Gary Barlow 'Should Not Give Back OBE' Says PM
The Prime Minister has said Gary Barlow should not have to give back his OBE after the Take That star invested in a tax avoidance scheme.
David Cameron, who last year publicly attacked the comedian Jimmy Carr for his involvement with a tax avoidance scheme, has said he does not think the singer should be forced to give back his OBE because of his work for charity.
The Prime Minister, who appeared with Conservative supporter Barlow during the 2010 General Election campaign, told Sky News: "I have said on the issue of Gary Barlow's OBE - where I think he was given that award for his services to music, his immense charity services with, for instance, Children in Need, the fact that he organised that fantastic concert for the Queen's Jubilee - he deserved his OBE, and I think he should keep it."
When asked why he had condemned Carr for being "morally wrong" but not Barlow, he said: "I have been very clear that I think that all of these aggressive tax avoidance schemes are wrong and people shouldn't take part in them.
"But it is not just what I have said, this Government has acted very vigorously to pass new laws, new regulations and to fight these court cases to make sure we deal with these aggressive avoidance schemes and make sure people pay their taxes properly."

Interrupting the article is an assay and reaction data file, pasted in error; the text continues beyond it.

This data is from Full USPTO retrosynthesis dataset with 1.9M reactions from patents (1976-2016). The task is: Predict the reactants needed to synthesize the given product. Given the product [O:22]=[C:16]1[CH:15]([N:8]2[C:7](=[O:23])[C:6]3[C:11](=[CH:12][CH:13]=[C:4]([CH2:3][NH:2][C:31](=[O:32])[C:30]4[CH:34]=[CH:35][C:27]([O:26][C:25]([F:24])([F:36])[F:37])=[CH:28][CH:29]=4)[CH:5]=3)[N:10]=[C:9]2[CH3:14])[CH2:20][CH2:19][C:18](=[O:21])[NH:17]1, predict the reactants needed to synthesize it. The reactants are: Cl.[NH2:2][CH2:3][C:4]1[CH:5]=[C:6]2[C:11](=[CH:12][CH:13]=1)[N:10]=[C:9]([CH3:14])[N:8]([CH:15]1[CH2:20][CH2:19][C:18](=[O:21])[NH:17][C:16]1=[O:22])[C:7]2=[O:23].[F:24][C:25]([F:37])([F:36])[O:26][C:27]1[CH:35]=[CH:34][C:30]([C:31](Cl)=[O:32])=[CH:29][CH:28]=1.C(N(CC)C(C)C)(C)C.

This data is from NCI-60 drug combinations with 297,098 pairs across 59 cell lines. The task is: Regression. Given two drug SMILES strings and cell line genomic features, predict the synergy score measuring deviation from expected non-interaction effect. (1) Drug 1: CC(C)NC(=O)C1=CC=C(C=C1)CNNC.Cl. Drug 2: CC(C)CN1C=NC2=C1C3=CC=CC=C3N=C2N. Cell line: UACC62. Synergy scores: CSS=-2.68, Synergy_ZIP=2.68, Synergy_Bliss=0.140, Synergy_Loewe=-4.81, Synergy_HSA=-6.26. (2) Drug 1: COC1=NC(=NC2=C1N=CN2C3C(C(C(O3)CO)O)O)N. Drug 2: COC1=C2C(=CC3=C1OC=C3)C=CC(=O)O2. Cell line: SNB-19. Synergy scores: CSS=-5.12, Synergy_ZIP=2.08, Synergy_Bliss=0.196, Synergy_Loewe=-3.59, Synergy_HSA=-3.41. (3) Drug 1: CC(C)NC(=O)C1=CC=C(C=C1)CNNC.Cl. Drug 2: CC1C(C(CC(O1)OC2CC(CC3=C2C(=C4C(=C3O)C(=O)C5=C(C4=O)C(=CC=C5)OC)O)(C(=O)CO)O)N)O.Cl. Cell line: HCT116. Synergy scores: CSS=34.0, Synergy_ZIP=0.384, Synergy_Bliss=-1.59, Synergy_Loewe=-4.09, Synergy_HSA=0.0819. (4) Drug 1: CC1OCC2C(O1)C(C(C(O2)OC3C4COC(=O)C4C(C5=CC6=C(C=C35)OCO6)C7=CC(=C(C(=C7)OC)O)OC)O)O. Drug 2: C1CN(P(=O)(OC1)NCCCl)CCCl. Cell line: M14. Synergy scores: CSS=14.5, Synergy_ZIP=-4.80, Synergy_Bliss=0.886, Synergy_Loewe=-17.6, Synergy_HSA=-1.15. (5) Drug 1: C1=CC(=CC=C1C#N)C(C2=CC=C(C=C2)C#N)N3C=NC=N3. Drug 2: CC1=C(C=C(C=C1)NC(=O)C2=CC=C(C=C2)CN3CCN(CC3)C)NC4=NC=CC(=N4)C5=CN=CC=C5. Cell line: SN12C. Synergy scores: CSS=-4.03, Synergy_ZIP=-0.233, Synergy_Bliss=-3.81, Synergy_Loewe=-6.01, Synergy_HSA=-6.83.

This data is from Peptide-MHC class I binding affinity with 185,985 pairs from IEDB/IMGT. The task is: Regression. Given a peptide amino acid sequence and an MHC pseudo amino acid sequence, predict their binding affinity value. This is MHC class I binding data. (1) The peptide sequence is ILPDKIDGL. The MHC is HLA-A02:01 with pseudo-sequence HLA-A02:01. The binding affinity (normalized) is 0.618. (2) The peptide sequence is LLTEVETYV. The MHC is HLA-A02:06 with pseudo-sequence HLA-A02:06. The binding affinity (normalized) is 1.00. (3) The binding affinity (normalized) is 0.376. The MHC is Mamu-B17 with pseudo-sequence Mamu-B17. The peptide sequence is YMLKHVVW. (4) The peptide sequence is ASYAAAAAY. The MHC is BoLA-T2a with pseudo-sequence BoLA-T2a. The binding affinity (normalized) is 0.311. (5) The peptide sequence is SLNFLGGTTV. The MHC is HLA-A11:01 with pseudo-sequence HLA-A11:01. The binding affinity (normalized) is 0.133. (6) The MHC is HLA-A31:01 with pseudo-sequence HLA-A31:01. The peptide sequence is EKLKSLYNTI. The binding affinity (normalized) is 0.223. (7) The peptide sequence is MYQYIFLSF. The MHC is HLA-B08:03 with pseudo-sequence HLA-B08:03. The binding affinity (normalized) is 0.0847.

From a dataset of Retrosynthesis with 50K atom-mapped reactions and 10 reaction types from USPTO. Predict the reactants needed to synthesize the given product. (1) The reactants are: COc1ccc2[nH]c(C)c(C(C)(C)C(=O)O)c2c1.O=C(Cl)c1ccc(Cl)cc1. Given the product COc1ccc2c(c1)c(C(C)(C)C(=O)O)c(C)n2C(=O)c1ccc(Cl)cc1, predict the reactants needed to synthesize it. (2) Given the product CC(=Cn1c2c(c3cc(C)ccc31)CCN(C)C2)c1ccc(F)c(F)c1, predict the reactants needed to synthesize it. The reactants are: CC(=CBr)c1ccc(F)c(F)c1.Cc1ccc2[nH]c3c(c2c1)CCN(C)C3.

Barlow and two other members of the band have refused to comment after it was disclosed they will have to pay tens of millions of pounds in tax after a court ruled a partnership they invested in was a tax avoidance scheme.
It triggered calls for the singer to hand back his honour, with Labour MP Margaret Hodge, chair of the Public Accounts Committee, telling The Times he "might want to show a bit of contrition by giving back his OBE".
Conservative Charlie Elphicke echoed Ms Hodge's comments, telling the newspaper: "People who have seriously abused the tax system should be stripped of their honours."
Along with Howard Donald, Mark Owen and their manager Jonathan Wild, Barlow invested £66m in two partnerships that were styled as music industry investment schemes.
A total of 51 such partnerships set up by Icebreaker Management were to secure tax relief for members, Judge Colin Bishopp ruled.
HM Revenue and Customs is now expected to demand repayment.
Two years ago when it was alleged Barlow, Donald, Owen and Wild invested at least £26m in an Icebreaker Management scheme, lawyers for the band insisted they believed the investments were legitimate and that all four named paid "significant tax".
In a statement released after the ruling, Icebreaker Management said: "Icebreaker Management is extremely disappointed with this decision since it puts a valuable source of funding for the UK's independent music industry in jeopardy.
"Icebreaker will review the full decision and consider all the LLPs' options including appeal."